How To Talk To Your White Children About George Floyd

Last night, Kendrick and I were talking about Christian Cooper – the man who videotaped a white woman in Central Park flipping her lid and telling the cops that “an African-American man” was “threatening” her, despite the fact that he was demonstrably doing nothing of the sort – and George Floyd, whose story is so heartbreaking it defies description. About how easily the former story could have taken the the turn that the latter’s did. Our son overheard us, and started asking questions. We answered as best as we could, while I tried to dance around the parts that sounded too scary for an eight-year-old. I don’t know that I should have done that.

I don’t know what to do.

How do you explain to a child that systematic racism is a “we” problem, when they may not be old enough to contextualize beyond “me” (e.g. white people did this –> white people are bad –> I am white –> I am bad). I have struggled also to explain the gross injustices suffered by women in this country to my son, a white boy who will one day grow into a white man. He sees t-shirts that say “Girl power” and I try to help him understand why he can’t wear a t-shirt that says the same about him. I am trying to raise a nice boy. I also remember the things that the “nice boys” at my liberal arts university did to their female peers.

How do you talk to your children about pervasive and terrifying injustices that they themselves did not create, but that they participate in by the simple and inescapable fact of their privilege?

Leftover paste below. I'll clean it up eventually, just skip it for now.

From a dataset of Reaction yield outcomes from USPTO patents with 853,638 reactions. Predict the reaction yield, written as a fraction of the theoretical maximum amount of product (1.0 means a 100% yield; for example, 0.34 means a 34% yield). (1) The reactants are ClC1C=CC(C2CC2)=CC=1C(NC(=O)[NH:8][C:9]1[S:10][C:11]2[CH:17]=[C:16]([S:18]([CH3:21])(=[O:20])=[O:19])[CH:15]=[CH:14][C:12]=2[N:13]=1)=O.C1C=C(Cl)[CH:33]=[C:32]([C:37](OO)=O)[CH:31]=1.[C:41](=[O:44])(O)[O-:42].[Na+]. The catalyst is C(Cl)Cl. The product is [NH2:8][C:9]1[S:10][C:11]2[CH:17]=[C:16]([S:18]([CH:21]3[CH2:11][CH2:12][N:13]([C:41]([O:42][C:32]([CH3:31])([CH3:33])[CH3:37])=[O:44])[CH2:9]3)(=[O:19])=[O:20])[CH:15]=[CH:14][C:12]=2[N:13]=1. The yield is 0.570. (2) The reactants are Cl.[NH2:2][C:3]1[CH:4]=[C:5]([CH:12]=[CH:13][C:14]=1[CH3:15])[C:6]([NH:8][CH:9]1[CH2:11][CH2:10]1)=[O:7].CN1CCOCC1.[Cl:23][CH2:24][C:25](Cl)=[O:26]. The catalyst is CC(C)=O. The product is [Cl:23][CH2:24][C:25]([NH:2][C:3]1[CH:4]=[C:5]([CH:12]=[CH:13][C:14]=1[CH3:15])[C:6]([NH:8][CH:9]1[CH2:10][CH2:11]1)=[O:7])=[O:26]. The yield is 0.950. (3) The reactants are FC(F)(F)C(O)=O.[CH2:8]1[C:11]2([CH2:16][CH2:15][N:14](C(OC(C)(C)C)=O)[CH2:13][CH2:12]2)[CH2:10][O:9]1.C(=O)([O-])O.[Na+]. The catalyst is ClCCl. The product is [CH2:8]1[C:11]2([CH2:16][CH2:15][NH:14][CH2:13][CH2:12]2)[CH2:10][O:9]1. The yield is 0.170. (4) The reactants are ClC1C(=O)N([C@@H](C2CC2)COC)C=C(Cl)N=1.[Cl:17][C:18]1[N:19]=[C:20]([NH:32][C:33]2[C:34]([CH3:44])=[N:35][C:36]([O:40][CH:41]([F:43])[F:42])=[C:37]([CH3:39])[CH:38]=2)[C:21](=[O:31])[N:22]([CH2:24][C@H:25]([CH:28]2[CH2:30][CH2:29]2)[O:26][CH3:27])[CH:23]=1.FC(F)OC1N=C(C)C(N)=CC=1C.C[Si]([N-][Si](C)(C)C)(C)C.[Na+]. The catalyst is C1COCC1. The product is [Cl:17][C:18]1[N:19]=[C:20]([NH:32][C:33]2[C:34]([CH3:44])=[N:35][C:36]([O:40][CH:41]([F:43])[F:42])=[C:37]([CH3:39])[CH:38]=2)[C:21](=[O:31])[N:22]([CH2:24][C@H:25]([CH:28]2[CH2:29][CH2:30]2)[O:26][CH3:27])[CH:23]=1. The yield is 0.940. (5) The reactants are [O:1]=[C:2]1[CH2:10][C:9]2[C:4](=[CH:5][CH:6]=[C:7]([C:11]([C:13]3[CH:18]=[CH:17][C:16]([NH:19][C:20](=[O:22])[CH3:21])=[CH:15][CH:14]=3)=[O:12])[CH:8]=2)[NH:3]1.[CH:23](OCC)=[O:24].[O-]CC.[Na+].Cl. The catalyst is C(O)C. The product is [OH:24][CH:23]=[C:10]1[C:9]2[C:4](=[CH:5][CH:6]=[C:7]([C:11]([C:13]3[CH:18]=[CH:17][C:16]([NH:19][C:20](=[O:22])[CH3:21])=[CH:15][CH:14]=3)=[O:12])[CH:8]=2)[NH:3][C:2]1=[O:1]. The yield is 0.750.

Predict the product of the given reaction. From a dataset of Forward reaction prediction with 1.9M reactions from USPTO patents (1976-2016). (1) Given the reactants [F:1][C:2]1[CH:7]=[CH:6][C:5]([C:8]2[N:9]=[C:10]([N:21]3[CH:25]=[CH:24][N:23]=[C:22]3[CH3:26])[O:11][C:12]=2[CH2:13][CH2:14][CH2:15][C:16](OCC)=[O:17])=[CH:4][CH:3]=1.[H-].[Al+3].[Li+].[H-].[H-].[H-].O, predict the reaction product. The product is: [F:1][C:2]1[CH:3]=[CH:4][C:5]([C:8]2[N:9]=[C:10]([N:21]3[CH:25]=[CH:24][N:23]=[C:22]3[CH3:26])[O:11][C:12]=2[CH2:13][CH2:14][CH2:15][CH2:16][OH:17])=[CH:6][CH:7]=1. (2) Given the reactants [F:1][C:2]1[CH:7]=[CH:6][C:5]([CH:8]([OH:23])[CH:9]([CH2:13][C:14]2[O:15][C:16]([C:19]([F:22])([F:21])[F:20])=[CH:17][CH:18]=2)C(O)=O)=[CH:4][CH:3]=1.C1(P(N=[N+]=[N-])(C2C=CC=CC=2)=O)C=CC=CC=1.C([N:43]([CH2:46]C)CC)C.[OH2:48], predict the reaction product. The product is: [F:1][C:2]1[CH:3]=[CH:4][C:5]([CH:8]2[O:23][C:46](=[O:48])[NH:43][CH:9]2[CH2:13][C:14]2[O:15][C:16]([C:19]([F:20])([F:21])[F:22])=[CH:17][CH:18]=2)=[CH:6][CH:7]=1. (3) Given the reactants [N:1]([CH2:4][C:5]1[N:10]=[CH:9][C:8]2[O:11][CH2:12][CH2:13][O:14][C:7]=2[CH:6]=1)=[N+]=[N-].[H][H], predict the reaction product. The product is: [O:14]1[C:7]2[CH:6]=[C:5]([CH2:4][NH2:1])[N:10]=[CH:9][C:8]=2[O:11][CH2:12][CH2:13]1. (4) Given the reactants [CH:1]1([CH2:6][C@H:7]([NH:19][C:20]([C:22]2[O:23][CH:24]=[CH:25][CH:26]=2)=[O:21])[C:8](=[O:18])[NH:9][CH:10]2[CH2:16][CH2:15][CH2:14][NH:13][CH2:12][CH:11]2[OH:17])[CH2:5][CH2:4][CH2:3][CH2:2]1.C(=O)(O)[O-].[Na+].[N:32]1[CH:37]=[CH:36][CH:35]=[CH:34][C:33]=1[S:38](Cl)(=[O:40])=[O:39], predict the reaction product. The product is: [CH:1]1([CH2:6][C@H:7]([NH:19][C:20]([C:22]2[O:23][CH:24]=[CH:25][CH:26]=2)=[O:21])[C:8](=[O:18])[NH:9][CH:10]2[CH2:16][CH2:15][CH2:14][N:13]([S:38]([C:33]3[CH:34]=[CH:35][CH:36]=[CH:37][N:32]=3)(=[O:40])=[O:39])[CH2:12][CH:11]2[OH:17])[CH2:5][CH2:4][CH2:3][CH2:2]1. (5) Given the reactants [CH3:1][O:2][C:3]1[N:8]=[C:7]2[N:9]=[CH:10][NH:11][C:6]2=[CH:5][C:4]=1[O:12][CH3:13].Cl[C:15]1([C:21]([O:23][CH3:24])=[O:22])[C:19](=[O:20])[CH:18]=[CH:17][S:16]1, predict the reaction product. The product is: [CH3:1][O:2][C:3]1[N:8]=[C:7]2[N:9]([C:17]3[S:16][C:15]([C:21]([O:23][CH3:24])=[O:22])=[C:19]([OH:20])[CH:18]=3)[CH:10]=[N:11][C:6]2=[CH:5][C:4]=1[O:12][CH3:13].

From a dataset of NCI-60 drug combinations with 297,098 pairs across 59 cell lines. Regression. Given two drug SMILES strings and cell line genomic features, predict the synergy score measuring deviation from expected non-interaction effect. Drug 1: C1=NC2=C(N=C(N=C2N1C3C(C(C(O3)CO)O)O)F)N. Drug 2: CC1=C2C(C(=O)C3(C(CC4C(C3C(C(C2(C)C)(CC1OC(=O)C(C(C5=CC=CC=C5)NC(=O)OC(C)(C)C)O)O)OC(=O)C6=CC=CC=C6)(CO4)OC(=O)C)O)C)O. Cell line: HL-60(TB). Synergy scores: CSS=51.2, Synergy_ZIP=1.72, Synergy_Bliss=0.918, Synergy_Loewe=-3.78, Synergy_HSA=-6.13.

How do you talk to your white children about George Floyd?

My answer: I don’t know. Which is unacceptable. So instead of talking, how about I listen?

Resources for white parents to raise anti-racist children (original doc here):

Articles to read:

Videos to watch:

Podcasts to subscribe to:

Books to read:

Films and TV series to watch:

  • 13th (Ava DuVernay) — Netflix
  • American Son (Kenny Leon) — Netflix
  • Black Power Mixtape: 1967-1975 — Available to rent
  • Clemency (Chinonye Chukwu) — Available to rent
  • Dear White People (Justin Simien) — Netflix
  • Fruitvale Station (Ryan Coogler) — Available to rent
  • I Am Not Your Negro (James Baldwin doc) — Available to rent or on Kanopy
  • If Beale Street Could Talk (Barry Jenkins) — Hulu
  • Just Mercy (Destin Daniel Cretton) — Available to rent
  • King In The Wilderness  — HBO
  • See You Yesterday (Stefon Bristol) — Netflix
  • Selma (Ava DuVernay) — Available to rent
  • The Black Panthers: Vanguard of the Revolution — Available to rent
  • The Hate U Give (George Tillman Jr.) — Hulu with Cinemax
  • When They See Us (Ava DuVernay) — Netflix

Organizations to follow on social media:

More anti-racism resources:

Document compiled by Sarah Sophie Flicker, Alyssa Klein in May 2020.

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